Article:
Segregation - 'How old? Healthy or ill? - Thus, in an instant, our women, our parents, our children disappeared.'
'Indifferent SS men with faces of stone behaved with the calm assurance of people doing their normal duty of every day. A man staying an instant too long to say goodbye to his fiancée was knocked with a single blow to the ground. It was their everyday duty ............'
And so it began. They arrive at the camp. A brightly lit sign over the door reads Arbeit Macht Frei - work gives freedom.
Four days without water has given them a hideous thirst but a sign in the vast empty room, above the only tap reads Wassertrinken Verboten. He sees the sign as a joke for 'they' know we are dying of thirst - so he drinks but the water is tepid and sweetish with the smell of a swamp.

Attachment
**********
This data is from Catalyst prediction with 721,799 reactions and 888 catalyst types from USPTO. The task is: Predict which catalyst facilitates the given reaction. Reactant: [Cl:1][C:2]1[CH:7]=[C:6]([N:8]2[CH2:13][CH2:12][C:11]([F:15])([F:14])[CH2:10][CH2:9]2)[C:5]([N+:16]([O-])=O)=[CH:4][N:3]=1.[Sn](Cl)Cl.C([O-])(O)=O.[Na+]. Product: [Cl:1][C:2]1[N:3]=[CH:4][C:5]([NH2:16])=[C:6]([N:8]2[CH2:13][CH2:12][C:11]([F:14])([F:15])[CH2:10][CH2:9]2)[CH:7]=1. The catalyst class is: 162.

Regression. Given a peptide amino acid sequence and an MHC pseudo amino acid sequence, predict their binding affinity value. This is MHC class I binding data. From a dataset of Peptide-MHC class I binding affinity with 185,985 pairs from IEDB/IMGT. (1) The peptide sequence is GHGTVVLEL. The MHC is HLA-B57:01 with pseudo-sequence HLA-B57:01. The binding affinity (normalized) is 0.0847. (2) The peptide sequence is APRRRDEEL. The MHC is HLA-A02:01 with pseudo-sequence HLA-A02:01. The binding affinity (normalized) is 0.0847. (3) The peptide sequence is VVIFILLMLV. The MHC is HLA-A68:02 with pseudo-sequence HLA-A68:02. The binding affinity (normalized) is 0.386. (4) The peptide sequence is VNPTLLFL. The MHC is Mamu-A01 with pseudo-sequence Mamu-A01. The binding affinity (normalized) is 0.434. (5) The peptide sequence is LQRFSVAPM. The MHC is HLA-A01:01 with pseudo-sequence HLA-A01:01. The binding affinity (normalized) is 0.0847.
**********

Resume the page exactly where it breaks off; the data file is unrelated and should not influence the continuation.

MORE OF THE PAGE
'This is hell. Today, in our times, hell must be like this. ......... a huge empty room with a tap which drips while we cannot drink the water, and we wait for something which will certainly be terrible, and nothing happens and nothing continues to happen. What can one think about? One cannot think any more, is like being already dead. .......... The time passes drop by drop.
Later.